The poetry collective,despite busting a gut to be diverse and inclusive ( LGBTQ, people of colour, some disability) they failed. No older people. Inclusivity doesn’t cease to be relevant when one is over 25. They were brave and heroic to stand on stage and expose their poetry, but for me they were selfobsessed and selfserious. The phrase “write about what you know” hung heavy on the air and that’s ok, many of the poems were (while being formless, also ok) were worth hearing and benefited hugely from the speaking, offering a degree of depth and clarity. After a while, though, and I own this, they merged, made up in equal measure of pain, victimhood and wistfulness. Also ok. All ok, but not attractive to me. Which is also ok.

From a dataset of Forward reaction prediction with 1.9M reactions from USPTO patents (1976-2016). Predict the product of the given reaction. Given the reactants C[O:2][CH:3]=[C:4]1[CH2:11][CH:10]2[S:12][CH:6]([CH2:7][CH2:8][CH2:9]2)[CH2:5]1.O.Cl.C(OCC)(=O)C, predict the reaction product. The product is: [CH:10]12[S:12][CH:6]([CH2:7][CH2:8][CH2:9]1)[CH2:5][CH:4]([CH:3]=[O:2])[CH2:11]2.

Last one on this post, best till last and all that. Benjamin Zephaniah. What can I say? Best gig ever. Possibly, if it mattered to me (it doesn’t), a tad age inappropriate for me, I loved the heat and energy of not only the performers but the audience too. Audiences are a large part of a gig for me and these did not disappoint.  I hugely admired the woman singer in the band, not dressed to thrill or please anyone but herself in her choice of comfortable t-shirt and baggy trousers, her voice and her hot energy blew me away; the bass player who played a fabulous butt-throbbing bass was a greybeard and rocked right alongside Benjamin and the woman singer (apologies I didn’t hear her name) and way harder than the young people who tentatively at first and then bolder and bolder got up to dance at the front of the room. Those dancing people were as much a joy as the performers, all of them memorable, and their happiness when Benjamin left the stage to join them and dance with them was enough to bring tears to my eyes. Zephaniah was a force of nature who absolutely re-connected my politics and my poetry engaging and connecting with the whole room. A funny, kind and passionate man and performer who charmingly took Trump et al to pieces without malice and without violence. He reminded us of our power and our hearts. But he definitely left Trump and others in pieces. I couldn’t dance – never have, too self conscious and now too disabled – but my head and heart danced and my feet beat the rhythm. Zephaniah bounced, rocked, smiled, taught and charmed all evening. And his music and words, the powerful intoxicating music and words, moved us, caught us up and took us alongside the troupe to a magical musical poetic place. The politics and poetry of fun and fairness. Priceless.